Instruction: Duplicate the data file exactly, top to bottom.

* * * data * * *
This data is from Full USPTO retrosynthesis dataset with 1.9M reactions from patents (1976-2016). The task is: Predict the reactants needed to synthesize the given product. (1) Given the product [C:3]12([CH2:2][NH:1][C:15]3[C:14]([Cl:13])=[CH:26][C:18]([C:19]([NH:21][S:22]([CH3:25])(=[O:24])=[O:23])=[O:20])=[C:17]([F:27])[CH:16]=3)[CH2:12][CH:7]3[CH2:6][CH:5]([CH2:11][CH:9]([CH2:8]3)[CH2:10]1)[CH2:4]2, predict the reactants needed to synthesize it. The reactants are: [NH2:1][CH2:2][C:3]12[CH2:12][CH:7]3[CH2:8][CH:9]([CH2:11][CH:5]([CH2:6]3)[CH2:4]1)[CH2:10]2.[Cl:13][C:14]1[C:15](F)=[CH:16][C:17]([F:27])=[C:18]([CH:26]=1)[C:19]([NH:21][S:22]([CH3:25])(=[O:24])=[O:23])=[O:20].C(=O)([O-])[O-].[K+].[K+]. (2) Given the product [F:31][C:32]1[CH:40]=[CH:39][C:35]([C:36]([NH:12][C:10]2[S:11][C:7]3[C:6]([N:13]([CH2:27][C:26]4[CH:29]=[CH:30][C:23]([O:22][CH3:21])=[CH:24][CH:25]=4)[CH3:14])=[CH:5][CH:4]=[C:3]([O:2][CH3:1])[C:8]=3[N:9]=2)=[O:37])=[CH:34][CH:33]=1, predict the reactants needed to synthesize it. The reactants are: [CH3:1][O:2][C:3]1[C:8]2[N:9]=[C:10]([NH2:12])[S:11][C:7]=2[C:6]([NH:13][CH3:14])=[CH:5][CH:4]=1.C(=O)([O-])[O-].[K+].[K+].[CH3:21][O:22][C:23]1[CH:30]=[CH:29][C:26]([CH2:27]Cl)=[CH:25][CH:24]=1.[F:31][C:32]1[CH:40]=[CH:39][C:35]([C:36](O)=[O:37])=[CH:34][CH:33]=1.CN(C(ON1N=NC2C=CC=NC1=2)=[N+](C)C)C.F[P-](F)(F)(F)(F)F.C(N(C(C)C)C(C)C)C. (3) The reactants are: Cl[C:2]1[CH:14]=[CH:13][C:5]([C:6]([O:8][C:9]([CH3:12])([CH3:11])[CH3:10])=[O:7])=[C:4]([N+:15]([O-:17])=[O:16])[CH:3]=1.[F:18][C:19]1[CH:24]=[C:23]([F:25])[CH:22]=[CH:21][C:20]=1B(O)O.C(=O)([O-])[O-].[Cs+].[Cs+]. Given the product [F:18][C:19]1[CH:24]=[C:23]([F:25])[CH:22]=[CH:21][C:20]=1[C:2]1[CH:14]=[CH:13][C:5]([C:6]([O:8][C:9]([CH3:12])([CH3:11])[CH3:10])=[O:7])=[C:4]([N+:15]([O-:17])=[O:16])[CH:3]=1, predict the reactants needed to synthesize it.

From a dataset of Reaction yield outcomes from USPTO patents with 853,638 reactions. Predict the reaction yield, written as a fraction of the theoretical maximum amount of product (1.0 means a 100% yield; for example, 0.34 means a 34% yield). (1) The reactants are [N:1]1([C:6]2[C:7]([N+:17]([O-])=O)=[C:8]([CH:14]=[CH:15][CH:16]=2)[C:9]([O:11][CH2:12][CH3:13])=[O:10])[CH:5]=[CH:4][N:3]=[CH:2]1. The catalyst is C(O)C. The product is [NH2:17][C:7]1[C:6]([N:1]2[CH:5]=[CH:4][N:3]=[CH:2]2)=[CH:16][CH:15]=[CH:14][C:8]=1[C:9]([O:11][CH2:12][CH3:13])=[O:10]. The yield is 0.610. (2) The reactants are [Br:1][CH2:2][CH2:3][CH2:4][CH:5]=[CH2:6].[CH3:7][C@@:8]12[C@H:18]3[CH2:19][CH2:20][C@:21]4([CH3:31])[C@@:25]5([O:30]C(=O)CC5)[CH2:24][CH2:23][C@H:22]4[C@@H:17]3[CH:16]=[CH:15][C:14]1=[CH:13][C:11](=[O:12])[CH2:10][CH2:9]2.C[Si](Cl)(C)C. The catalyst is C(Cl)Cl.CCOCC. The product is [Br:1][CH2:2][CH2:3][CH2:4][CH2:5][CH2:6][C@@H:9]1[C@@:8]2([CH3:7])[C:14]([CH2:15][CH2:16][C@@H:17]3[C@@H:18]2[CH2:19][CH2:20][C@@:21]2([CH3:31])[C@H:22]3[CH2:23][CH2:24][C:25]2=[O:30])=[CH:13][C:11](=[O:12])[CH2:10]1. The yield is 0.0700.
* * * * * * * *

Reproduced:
This data is from Full USPTO retrosynthesis dataset with 1.9M reactions from patents (1976-2016). The task is: Predict the reactants needed to synthesize the given product. (1) Given the product [C:3]12([CH2:2][NH:1][C:15]3[C:14]([Cl:13])=[CH:26][C:18]([C:19]([NH:21][S:22]([CH3:25])(=[O:24])=[O:23])=[O:20])=[C:17]([F:27])[CH:16]=3)[CH2:12][CH:7]3[CH2:6][CH:5]([CH2:11][CH:9]([CH2:8]3)[CH2:10]1)[CH2:4]2, predict the reactants needed to synthesize it. The reactants are: [NH2:1][CH2:2][C:3]12[CH2:12][CH:7]3[CH2:8][CH:9]([CH2:11][CH:5]([CH2:6]3)[CH2:4]1)[CH2:10]2.[Cl:13][C:14]1[C:15](F)=[CH:16][C:17]([F:27])=[C:18]([CH:26]=1)[C:19]([NH:21][S:22]([CH3:25])(=[O:24])=[O:23])=[O:20].C(=O)([O-])[O-].[K+].[K+]. (2) Given the product [F:31][C:32]1[CH:40]=[CH:39][C:35]([C:36]([NH:12][C:10]2[S:11][C:7]3[C:6]([N:13]([CH2:27][C:26]4[CH:29]=[CH:30][C:23]([O:22][CH3:21])=[CH:24][CH:25]=4)[CH3:14])=[CH:5][CH:4]=[C:3]([O:2][CH3:1])[C:8]=3[N:9]=2)=[O:37])=[CH:34][CH:33]=1, predict the reactants needed to synthesize it. The reactants are: [CH3:1][O:2][C:3]1[C:8]2[N:9]=[C:10]([NH2:12])[S:11][C:7]=2[C:6]([NH:13][CH3:14])=[CH:5][CH:4]=1.C(=O)([O-])[O-].[K+].[K+].[CH3:21][O:22][C:23]1[CH:30]=[CH:29][C:26]([CH2:27]Cl)=[CH:25][CH:24]=1.[F:31][C:32]1[CH:40]=[CH:39][C:35]([C:36](O)=[O:37])=[CH:34][CH:33]=1.CN(C(ON1N=NC2C=CC=NC1=2)=[N+](C)C)C.F[P-](F)(F)(F)(F)F.C(N(C(C)C)C(C)C)C. (3) The reactants are: Cl[C:2]1[CH:14]=[CH:13][C:5]([C:6]([O:8][C:9]([CH3:12])([CH3:11])[CH3:10])=[O:7])=[C:4]([N+:15]([O-:17])=[O:16])[CH:3]=1.[F:18][C:19]1[CH:24]=[C:23]([F:25])[CH:22]=[CH:21][C:20]=1B(O)O.C(=O)([O-])[O-].[Cs+].[Cs+]. Given the product [F:18][C:19]1[CH:24]=[C:23]([F:25])[CH:22]=[CH:21][C:20]=1[C:2]1[CH:14]=[CH:13][C:5]([C:6]([O:8][C:9]([CH3:12])([CH3:11])[CH3:10])=[O:7])=[C:4]([N+:15]([O-:17])=[O:16])[CH:3]=1, predict the reactants needed to synthesize it.

From a dataset of Reaction yield outcomes from USPTO patents with 853,638 reactions. Predict the reaction yield, written as a fraction of the theoretical maximum amount of product (1.0 means a 100% yield; for example, 0.34 means a 34% yield). (1) The reactants are [N:1]1([C:6]2[C:7]([N+:17]([O-])=O)=[C:8]([CH:14]=[CH:15][CH:16]=2)[C:9]([O:11][CH2:12][CH3:13])=[O:10])[CH:5]=[CH:4][N:3]=[CH:2]1. The catalyst is C(O)C. The product is [NH2:17][C:7]1[C:6]([N:1]2[CH:5]=[CH:4][N:3]=[CH:2]2)=[CH:16][CH:15]=[CH:14][C:8]=1[C:9]([O:11][CH2:12][CH3:13])=[O:10]. The yield is 0.610. (2) The reactants are [Br:1][CH2:2][CH2:3][CH2:4][CH:5]=[CH2:6].[CH3:7][C@@:8]12[C@H:18]3[CH2:19][CH2:20][C@:21]4([CH3:31])[C@@:25]5([O:30]C(=O)CC5)[CH2:24][CH2:23][C@H:22]4[C@@H:17]3[CH:16]=[CH:15][C:14]1=[CH:13][C:11](=[O:12])[CH2:10][CH2:9]2.C[Si](Cl)(C)C. The catalyst is C(Cl)Cl.CCOCC. The product is [Br:1][CH2:2][CH2:3][CH2:4][CH2:5][CH2:6][C@@H:9]1[C@@:8]2([CH3:7])[C:14]([CH2:15][CH2:16][C@@H:17]3[C@@H:18]2[CH2:19][CH2:20][C@@:21]2([CH3:31])[C@H:22]3[CH2:23][CH2:24][C:25]2=[O:30])=[CH:13][C:11](=[O:12])[CH2:10]1. The yield is 0.0700.